They keep telling me why I do what I do. I do it so that one day someone will do for me what I'm doing for her. They're saying, then, that my motivation is to be, down the line, the recipient of the doing. According to their logic, I buy her the Times and irises for the bed table, renew the nitroglycerin and Cardia, throw in the chocolate that isn't allowed, and, back home, scour the tub, scrub the toilet—I do these things in order to have them done for me, if not by her, who can't do them (let's be honest), then, second best, by someone else. They say that's the reason I study so closely her happiness, her lack of happiness. And their gentleness in the telling, the lowered chin and eyes, the slow enunciation, the hand reaching toward my wrist—it all tells me that things won't end where I think they will, that what I do isn't like a mitral valve (thrust open, clamp shut), an act without volition, but is, like the refusal finally to turn away, something chosen, which may or may not do anything like what one hopes it will.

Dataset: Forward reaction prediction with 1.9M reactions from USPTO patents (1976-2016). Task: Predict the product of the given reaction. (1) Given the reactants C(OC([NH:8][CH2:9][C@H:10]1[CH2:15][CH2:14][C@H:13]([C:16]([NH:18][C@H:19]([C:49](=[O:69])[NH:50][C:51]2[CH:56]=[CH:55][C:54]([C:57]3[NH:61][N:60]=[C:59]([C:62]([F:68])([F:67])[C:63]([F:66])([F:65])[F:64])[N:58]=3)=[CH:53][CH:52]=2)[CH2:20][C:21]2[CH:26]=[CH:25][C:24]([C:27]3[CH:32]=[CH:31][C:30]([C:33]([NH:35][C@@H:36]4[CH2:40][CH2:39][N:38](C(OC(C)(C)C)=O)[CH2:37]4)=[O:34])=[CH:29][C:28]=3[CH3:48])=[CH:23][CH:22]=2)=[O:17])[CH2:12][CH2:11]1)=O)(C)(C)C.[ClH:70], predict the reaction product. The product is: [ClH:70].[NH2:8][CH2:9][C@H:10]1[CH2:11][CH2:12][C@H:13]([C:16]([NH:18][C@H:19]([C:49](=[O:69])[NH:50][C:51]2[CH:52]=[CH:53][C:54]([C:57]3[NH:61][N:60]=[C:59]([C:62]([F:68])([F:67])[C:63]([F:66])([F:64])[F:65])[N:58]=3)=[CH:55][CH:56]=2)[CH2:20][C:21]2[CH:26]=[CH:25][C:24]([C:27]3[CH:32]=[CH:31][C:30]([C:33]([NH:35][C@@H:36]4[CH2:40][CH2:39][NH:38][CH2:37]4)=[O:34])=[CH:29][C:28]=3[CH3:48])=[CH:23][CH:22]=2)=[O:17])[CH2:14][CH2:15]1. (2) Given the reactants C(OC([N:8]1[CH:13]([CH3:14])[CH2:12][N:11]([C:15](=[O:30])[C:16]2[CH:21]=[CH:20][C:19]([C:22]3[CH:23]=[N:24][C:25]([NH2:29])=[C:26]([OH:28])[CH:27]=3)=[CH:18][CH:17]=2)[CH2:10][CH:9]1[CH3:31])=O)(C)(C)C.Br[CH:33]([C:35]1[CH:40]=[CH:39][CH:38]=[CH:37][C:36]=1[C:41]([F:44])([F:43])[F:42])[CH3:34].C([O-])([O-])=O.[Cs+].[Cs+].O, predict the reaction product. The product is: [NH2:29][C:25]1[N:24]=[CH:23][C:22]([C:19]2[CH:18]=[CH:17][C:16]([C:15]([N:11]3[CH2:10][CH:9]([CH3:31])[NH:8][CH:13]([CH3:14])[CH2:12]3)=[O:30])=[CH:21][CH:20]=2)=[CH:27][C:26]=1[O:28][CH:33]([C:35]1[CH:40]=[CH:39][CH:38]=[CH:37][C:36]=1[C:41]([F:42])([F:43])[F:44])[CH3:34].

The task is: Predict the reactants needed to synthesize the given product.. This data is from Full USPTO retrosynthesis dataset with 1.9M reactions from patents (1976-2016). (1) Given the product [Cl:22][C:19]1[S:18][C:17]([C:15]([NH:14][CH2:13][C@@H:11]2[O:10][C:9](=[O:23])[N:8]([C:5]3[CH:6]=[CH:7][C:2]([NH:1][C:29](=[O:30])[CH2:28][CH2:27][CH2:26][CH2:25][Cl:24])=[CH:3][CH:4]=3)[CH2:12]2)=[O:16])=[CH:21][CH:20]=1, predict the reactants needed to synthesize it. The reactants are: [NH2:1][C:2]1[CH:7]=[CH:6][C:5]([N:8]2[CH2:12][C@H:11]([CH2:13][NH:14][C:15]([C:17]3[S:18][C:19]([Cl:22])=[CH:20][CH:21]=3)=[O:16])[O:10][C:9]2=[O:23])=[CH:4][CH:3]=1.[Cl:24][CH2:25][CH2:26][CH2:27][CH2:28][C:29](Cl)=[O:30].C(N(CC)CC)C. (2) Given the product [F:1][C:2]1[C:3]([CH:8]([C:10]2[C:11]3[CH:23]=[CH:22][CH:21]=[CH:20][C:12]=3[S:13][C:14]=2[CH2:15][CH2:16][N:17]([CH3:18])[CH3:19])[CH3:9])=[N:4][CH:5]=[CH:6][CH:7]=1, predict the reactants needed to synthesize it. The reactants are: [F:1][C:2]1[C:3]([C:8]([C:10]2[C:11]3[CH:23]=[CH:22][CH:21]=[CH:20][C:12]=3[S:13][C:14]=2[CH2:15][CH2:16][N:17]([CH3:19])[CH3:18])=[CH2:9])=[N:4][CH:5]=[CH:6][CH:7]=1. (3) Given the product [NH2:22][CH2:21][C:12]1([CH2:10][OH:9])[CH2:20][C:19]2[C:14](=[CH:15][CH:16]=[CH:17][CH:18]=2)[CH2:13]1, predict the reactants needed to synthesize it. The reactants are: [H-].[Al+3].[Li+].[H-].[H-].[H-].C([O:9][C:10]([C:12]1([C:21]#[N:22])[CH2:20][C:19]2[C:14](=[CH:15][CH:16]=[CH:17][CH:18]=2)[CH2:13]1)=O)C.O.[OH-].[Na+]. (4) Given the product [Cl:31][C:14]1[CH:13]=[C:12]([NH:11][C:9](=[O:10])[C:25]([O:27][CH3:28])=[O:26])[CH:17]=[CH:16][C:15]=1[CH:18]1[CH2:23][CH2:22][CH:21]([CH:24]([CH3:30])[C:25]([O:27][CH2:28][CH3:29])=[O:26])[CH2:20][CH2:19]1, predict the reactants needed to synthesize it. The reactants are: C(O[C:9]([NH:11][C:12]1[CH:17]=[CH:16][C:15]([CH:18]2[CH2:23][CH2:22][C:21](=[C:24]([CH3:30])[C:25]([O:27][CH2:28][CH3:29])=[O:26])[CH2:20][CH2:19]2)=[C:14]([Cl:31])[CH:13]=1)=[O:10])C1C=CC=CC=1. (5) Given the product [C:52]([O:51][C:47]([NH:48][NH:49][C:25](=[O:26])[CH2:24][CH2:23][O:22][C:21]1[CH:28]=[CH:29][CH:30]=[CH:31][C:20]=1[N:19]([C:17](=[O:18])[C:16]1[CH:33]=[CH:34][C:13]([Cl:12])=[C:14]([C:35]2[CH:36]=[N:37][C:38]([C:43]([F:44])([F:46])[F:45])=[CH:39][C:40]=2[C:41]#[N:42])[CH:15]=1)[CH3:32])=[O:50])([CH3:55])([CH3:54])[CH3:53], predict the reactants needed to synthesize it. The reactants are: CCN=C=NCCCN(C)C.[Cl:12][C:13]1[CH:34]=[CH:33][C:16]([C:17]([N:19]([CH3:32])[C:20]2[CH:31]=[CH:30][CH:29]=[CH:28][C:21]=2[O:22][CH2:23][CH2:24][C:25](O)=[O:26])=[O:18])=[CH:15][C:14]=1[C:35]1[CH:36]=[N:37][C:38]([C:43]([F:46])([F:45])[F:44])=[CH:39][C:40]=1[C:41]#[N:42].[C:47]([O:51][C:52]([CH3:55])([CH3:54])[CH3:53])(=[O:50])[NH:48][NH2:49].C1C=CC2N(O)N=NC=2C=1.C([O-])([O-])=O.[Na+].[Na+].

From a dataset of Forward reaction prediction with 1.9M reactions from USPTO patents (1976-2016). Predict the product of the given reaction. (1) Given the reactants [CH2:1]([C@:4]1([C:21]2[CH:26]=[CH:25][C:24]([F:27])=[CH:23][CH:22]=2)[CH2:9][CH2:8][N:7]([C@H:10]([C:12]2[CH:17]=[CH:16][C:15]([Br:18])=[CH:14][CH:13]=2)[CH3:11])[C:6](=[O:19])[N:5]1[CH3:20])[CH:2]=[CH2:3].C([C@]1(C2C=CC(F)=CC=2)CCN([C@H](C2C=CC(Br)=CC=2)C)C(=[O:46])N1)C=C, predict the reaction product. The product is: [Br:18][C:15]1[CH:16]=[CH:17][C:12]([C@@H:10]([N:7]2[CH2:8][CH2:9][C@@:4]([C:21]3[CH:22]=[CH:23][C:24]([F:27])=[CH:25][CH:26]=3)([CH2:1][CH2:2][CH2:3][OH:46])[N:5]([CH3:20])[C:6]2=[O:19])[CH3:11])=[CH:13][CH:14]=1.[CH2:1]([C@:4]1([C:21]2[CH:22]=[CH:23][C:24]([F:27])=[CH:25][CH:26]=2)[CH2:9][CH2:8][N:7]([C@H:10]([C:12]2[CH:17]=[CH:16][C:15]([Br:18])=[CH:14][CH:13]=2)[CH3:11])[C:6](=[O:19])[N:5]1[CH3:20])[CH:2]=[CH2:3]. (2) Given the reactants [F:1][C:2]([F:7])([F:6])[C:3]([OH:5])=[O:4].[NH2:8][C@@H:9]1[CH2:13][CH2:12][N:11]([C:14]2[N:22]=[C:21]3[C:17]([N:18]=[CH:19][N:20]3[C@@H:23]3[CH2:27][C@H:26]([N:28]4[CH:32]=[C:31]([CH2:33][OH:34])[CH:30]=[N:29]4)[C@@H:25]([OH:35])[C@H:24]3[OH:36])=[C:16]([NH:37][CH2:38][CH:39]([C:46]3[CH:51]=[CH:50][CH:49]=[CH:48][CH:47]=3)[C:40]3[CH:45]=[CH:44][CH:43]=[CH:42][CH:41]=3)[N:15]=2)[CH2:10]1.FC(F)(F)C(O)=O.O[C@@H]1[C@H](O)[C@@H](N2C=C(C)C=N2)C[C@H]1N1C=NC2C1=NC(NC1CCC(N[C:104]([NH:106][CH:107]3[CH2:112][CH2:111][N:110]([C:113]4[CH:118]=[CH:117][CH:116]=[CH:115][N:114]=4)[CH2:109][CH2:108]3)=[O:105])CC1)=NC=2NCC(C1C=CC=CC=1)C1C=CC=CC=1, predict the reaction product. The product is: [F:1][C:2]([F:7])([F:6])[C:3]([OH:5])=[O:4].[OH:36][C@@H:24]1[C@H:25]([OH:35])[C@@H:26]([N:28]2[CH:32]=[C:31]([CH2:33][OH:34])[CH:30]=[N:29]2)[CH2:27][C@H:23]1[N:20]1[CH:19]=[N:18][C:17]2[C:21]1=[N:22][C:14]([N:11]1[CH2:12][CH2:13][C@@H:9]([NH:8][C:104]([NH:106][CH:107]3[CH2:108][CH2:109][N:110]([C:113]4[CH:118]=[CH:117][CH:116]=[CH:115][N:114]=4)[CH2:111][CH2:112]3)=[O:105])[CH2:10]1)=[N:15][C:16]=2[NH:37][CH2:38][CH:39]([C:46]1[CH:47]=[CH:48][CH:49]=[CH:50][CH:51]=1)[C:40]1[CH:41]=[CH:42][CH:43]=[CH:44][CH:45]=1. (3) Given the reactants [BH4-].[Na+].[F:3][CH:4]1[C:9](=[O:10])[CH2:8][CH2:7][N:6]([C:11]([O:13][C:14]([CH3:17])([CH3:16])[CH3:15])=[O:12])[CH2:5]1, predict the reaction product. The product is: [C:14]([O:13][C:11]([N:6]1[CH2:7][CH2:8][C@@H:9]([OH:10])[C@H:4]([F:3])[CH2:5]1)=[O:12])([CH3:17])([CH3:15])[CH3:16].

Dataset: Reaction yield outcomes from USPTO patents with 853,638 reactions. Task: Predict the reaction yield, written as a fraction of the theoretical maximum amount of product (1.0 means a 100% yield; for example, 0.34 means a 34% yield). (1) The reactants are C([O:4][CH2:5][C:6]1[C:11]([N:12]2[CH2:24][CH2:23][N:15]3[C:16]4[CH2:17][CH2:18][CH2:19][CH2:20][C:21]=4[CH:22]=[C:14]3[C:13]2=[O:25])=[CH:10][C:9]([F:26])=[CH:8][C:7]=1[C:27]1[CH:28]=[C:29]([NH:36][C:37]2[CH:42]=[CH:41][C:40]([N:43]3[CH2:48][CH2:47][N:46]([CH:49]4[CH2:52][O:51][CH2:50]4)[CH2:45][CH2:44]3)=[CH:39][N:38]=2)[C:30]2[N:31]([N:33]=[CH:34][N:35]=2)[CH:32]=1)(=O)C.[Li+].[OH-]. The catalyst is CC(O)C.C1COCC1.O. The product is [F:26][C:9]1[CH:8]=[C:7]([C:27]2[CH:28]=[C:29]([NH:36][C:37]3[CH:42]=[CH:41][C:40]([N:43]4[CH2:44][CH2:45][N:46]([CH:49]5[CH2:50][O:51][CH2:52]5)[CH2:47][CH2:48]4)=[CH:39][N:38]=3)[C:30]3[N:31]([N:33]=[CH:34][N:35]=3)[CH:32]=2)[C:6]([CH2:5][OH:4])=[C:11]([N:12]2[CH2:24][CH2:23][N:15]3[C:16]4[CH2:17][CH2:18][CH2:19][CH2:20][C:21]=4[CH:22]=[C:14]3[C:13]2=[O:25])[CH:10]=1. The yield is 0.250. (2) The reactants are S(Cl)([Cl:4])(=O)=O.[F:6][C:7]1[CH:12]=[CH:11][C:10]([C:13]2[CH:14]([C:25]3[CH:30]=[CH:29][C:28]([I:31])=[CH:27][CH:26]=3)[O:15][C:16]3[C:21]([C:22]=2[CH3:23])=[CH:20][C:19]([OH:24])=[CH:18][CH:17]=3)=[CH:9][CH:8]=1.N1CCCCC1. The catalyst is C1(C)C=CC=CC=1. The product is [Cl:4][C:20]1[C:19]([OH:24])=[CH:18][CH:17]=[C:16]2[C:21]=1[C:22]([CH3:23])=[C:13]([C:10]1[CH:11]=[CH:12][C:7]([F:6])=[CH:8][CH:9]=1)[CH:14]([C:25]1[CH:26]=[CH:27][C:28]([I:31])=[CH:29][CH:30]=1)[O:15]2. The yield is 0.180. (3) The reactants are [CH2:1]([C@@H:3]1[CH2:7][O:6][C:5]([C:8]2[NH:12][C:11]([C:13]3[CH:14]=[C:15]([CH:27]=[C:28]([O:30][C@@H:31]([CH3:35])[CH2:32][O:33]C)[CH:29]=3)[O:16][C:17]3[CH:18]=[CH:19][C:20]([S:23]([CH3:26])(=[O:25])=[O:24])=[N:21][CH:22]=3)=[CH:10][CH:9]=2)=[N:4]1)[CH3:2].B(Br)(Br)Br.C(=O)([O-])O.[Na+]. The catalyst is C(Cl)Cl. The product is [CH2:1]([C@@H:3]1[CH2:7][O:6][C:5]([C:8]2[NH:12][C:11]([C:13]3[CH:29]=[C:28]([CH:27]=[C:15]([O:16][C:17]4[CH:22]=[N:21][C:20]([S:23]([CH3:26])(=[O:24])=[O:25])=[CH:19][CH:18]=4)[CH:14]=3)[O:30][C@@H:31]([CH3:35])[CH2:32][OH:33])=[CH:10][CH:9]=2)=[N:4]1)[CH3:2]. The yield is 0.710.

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Why They Went

that men might learn what the world is like at the spot where the sun does not decline in the heavens.
—Apsley Cherry-Garrard
Frost bitten. Snow blind. Hungry. Craving
fresh pie and hot toddies, a whole roasted
unflippered thing to carve. Craving a bed
that had, an hour before entering,
been warmed with a stone from the hearth.
 
Always back to Eden—to the time when we knew
with certainty that something watched and loved us. 
That the very air was miraculous and ours.
That all we had to do was show up.

The sun rolled along the horizon. The light never left them.
The air from their warm mouths became diamonds.
And they longed for everything they did not have.
And they came home and longed again.